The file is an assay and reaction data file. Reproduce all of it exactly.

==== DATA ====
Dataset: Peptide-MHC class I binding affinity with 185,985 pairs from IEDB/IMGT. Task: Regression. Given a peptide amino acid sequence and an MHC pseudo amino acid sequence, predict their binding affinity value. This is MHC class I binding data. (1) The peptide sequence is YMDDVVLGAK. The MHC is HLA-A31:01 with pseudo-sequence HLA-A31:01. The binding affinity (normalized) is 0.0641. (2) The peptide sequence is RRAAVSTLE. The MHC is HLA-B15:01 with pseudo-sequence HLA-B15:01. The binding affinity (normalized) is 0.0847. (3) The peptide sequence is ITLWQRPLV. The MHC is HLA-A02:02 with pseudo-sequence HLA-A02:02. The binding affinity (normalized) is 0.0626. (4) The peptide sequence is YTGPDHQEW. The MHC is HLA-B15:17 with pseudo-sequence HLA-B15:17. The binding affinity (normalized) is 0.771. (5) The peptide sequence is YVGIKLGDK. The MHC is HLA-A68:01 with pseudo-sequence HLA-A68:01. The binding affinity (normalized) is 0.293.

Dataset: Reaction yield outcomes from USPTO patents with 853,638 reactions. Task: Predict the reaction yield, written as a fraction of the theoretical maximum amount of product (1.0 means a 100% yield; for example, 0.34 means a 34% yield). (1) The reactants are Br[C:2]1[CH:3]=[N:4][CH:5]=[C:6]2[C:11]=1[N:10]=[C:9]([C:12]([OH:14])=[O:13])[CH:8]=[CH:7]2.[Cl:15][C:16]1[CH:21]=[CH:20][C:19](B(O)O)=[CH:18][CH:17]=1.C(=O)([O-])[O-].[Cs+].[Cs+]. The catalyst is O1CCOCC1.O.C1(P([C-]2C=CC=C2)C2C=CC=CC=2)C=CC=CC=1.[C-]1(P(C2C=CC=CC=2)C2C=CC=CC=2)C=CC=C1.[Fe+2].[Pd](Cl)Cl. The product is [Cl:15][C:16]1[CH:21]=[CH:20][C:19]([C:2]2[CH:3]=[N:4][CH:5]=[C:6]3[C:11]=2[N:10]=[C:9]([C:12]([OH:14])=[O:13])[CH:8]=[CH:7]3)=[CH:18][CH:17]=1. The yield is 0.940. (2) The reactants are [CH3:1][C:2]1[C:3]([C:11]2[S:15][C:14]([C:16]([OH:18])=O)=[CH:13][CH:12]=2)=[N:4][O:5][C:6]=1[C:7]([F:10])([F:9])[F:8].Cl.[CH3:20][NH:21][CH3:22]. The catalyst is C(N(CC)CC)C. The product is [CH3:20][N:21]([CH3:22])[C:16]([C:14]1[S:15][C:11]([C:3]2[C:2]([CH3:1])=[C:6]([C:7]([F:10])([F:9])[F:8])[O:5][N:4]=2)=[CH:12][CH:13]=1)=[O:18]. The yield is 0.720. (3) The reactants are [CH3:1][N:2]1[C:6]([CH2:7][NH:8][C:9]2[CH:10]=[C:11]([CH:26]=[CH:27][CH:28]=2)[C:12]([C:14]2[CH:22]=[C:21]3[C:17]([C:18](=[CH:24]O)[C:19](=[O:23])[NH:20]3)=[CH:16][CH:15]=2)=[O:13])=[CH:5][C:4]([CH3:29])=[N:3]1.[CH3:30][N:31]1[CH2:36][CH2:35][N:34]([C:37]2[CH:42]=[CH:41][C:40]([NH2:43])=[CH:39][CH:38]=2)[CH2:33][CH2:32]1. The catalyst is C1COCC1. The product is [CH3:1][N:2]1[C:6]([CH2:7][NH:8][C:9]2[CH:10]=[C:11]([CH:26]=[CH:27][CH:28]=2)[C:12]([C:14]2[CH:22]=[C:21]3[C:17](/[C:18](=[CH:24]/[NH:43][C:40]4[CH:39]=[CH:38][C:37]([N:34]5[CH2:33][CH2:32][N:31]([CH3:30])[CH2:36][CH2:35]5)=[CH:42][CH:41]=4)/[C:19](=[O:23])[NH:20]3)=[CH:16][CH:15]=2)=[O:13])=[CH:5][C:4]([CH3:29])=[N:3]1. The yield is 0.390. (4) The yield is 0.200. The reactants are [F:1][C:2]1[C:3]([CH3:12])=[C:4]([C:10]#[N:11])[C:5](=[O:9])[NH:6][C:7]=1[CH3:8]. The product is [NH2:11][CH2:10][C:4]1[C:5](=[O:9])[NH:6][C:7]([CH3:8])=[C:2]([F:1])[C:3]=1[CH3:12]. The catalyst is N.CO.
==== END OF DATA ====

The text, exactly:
Dataset: Peptide-MHC class I binding affinity with 185,985 pairs from IEDB/IMGT. Task: Regression. Given a peptide amino acid sequence and an MHC pseudo amino acid sequence, predict their binding affinity value. This is MHC class I binding data. (1) The peptide sequence is YMDDVVLGAK. The MHC is HLA-A31:01 with pseudo-sequence HLA-A31:01. The binding affinity (normalized) is 0.0641. (2) The peptide sequence is RRAAVSTLE. The MHC is HLA-B15:01 with pseudo-sequence HLA-B15:01. The binding affinity (normalized) is 0.0847. (3) The peptide sequence is ITLWQRPLV. The MHC is HLA-A02:02 with pseudo-sequence HLA-A02:02. The binding affinity (normalized) is 0.0626. (4) The peptide sequence is YTGPDHQEW. The MHC is HLA-B15:17 with pseudo-sequence HLA-B15:17. The binding affinity (normalized) is 0.771. (5) The peptide sequence is YVGIKLGDK. The MHC is HLA-A68:01 with pseudo-sequence HLA-A68:01. The binding affinity (normalized) is 0.293.

Dataset: Reaction yield outcomes from USPTO patents with 853,638 reactions. Task: Predict the reaction yield, written as a fraction of the theoretical maximum amount of product (1.0 means a 100% yield; for example, 0.34 means a 34% yield). (1) The reactants are Br[C:2]1[CH:3]=[N:4][CH:5]=[C:6]2[C:11]=1[N:10]=[C:9]([C:12]([OH:14])=[O:13])[CH:8]=[CH:7]2.[Cl:15][C:16]1[CH:21]=[CH:20][C:19](B(O)O)=[CH:18][CH:17]=1.C(=O)([O-])[O-].[Cs+].[Cs+]. The catalyst is O1CCOCC1.O.C1(P([C-]2C=CC=C2)C2C=CC=CC=2)C=CC=CC=1.[C-]1(P(C2C=CC=CC=2)C2C=CC=CC=2)C=CC=C1.[Fe+2].[Pd](Cl)Cl. The product is [Cl:15][C:16]1[CH:21]=[CH:20][C:19]([C:2]2[CH:3]=[N:4][CH:5]=[C:6]3[C:11]=2[N:10]=[C:9]([C:12]([OH:14])=[O:13])[CH:8]=[CH:7]3)=[CH:18][CH:17]=1. The yield is 0.940. (2) The reactants are [CH3:1][C:2]1[C:3]([C:11]2[S:15][C:14]([C:16]([OH:18])=O)=[CH:13][CH:12]=2)=[N:4][O:5][C:6]=1[C:7]([F:10])([F:9])[F:8].Cl.[CH3:20][NH:21][CH3:22]. The catalyst is C(N(CC)CC)C. The product is [CH3:20][N:21]([CH3:22])[C:16]([C:14]1[S:15][C:11]([C:3]2[C:2]([CH3:1])=[C:6]([C:7]([F:10])([F:9])[F:8])[O:5][N:4]=2)=[CH:12][CH:13]=1)=[O:18]. The yield is 0.720. (3) The reactants are [CH3:1][N:2]1[C:6]([CH2:7][NH:8][C:9]2[CH:10]=[C:11]([CH:26]=[CH:27][CH:28]=2)[C:12]([C:14]2[CH:22]=[C:21]3[C:17]([C:18](=[CH:24]O)[C:19](=[O:23])[NH:20]3)=[CH:16][CH:15]=2)=[O:13])=[CH:5][C:4]([CH3:29])=[N:3]1.[CH3:30][N:31]1[CH2:36][CH2:35][N:34]([C:37]2[CH:42]=[CH:41][C:40]([NH2:43])=[CH:39][CH:38]=2)[CH2:33][CH2:32]1. The catalyst is C1COCC1. The product is [CH3:1][N:2]1[C:6]([CH2:7][NH:8][C:9]2[CH:10]=[C:11]([CH:26]=[CH:27][CH:28]=2)[C:12]([C:14]2[CH:22]=[C:21]3[C:17](/[C:18](=[CH:24]/[NH:43][C:40]4[CH:39]=[CH:38][C:37]([N:34]5[CH2:33][CH2:32][N:31]([CH3:30])[CH2:36][CH2:35]5)=[CH:42][CH:41]=4)/[C:19](=[O:23])[NH:20]3)=[CH:16][CH:15]=2)=[O:13])=[CH:5][C:4]([CH3:29])=[N:3]1. The yield is 0.390. (4) The yield is 0.200. The reactants are [F:1][C:2]1[C:3]([CH3:12])=[C:4]([C:10]#[N:11])[C:5](=[O:9])[NH:6][C:7]=1[CH3:8]. The product is [NH2:11][CH2:10][C:4]1[C:5](=[O:9])[NH:6][C:7]([CH3:8])=[C:2]([F:1])[C:3]=1[CH3:12]. The catalyst is N.CO.